Recently I stumbled on artist Ugo Rondinone’s Seven Magic Mountains, with its fluorescently-painted totems of large, car-size stones stacked 32 feet high in the desert outside Las Vegas.

From a distance, it makes for a wildly joyful vision, as though some brightly-colored giants were heading my way across the arid desert-scape. It reminded me a bit of poet Gary Snyder’s description of how poetry comes to him:

It comes blundering over the
Boulders at night, it stays
Frightened outside the 
Range of my campfire
I go to meet it at the
Edge of the light.

Rondinone’s big bold ideas are happily and forthrightly presenting themselves, yet are still needing to be met…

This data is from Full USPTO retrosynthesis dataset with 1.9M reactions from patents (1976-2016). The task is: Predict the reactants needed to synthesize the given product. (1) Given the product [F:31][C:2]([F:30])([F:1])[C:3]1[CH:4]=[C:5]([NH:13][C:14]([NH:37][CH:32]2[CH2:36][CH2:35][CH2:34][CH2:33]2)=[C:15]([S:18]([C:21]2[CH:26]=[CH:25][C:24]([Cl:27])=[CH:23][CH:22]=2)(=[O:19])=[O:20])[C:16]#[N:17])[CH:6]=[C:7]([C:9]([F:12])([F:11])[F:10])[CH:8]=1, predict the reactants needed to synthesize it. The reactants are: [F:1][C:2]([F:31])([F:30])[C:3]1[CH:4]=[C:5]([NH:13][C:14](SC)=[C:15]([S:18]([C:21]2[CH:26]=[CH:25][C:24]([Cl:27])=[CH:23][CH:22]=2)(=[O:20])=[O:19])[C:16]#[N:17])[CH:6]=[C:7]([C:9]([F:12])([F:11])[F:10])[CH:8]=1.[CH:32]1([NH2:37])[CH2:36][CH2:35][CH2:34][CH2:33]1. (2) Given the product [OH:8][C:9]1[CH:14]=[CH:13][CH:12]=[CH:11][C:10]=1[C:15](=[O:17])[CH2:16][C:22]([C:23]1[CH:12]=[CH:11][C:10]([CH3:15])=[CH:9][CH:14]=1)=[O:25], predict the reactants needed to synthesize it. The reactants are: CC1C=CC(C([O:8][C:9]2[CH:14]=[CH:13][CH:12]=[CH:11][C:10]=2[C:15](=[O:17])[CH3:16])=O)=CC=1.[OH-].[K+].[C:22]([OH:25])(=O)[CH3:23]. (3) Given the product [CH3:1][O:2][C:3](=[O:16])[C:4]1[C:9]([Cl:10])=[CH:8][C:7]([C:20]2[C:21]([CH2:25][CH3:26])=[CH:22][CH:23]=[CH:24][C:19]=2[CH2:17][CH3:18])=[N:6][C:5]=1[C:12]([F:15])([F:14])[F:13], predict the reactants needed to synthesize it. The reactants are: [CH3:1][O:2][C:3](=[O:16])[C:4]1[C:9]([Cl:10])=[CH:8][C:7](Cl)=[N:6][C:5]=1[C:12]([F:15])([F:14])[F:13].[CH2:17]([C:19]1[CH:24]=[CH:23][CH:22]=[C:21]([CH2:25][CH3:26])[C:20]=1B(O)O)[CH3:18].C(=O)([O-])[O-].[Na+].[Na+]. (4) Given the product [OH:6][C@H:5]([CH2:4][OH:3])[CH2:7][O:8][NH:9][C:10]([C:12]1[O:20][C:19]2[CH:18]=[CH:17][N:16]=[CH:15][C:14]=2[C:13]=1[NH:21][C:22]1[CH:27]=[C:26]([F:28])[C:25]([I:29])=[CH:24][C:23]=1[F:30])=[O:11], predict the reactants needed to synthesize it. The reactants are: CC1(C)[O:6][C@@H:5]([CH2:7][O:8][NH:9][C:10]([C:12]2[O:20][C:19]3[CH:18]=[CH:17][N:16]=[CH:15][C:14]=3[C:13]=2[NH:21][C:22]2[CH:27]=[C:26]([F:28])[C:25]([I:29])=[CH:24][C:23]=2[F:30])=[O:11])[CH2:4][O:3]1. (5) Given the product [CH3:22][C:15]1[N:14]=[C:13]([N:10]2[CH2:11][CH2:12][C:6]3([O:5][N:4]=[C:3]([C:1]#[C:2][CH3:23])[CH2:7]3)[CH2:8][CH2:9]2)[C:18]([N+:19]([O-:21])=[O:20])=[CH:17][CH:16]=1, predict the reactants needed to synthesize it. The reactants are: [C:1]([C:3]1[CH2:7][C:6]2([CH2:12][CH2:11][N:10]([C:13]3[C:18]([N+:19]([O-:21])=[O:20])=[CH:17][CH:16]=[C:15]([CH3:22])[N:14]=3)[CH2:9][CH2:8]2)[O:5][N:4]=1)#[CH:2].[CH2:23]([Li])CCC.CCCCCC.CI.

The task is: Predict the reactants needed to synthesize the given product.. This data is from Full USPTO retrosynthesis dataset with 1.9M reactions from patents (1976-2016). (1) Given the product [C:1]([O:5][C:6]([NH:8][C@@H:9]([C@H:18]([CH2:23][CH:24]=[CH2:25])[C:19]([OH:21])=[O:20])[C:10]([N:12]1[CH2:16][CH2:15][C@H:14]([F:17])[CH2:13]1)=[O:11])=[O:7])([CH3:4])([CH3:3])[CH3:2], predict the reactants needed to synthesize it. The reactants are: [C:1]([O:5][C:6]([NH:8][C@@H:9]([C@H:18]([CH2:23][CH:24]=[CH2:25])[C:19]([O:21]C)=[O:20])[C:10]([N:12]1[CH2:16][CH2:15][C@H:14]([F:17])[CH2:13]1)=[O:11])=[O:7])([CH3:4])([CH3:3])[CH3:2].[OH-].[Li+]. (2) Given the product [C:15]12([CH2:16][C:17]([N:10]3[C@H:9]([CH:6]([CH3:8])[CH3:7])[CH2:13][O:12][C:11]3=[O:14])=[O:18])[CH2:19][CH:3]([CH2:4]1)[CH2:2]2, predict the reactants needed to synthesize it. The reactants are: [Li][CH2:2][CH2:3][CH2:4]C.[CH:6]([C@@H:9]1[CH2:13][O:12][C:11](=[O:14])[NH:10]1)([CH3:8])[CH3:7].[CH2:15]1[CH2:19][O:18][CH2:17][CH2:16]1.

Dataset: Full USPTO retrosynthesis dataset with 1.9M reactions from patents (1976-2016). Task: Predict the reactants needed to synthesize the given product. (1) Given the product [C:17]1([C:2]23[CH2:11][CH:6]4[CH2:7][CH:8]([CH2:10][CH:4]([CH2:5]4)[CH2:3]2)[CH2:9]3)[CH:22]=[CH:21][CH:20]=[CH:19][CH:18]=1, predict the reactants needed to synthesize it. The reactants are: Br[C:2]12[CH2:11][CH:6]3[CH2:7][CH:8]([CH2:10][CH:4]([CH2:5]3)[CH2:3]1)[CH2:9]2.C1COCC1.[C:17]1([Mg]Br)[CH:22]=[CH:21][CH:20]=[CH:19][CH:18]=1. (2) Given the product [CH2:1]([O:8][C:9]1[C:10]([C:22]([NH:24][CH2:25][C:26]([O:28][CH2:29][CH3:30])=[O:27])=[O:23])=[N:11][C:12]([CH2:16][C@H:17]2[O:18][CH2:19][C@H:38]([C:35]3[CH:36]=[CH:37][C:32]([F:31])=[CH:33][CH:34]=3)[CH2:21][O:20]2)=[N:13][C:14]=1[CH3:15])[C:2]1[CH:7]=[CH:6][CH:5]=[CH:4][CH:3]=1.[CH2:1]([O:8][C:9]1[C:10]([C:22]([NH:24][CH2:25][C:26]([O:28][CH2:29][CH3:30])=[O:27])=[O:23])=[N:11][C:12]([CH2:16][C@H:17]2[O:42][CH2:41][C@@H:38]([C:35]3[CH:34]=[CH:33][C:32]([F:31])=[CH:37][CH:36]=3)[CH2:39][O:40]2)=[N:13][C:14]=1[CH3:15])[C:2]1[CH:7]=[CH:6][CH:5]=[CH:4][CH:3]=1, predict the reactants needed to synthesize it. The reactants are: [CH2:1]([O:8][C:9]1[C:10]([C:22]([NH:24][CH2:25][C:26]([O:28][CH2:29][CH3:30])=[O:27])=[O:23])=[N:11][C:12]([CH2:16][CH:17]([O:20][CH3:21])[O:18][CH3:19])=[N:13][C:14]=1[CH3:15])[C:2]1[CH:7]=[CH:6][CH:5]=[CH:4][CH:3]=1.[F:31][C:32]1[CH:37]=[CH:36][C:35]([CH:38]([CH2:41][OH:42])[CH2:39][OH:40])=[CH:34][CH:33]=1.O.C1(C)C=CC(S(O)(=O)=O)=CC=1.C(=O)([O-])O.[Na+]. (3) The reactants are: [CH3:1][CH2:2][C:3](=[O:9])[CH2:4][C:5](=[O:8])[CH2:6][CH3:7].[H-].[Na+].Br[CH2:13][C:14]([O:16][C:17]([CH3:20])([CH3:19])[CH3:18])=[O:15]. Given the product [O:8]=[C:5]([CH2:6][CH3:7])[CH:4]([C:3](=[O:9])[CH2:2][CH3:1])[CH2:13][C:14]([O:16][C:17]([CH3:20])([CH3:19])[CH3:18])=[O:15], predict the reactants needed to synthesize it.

Gianfranco Gorgoni for Nevada Museum of Art

I asked David Saltman of The Houdini File what Rondinone’s totems made him think of. In a riff of perfect free association he said:  Lollypop… Menorah  

It made me laugh for reasons unknown, and strangely in tune with the holidays.

Free associating, expressing without censorship to access to unconscious information, is a practice we can employ anywhere with always-interesting, reliably-unpredictable results: fertile ground for creative ideas. (It is also an illuminating way to enjoy a work of art.)

So say whatever goes through your mind. Act as though, for instance, you were a traveller sitting next to the window of a railway carriage and describing to someone inside the carriage the changing views you see outside. 

― Sigmund Freud, On Beginning the Treatment (1913)

 

Isaac Brekken for The New York Times

 

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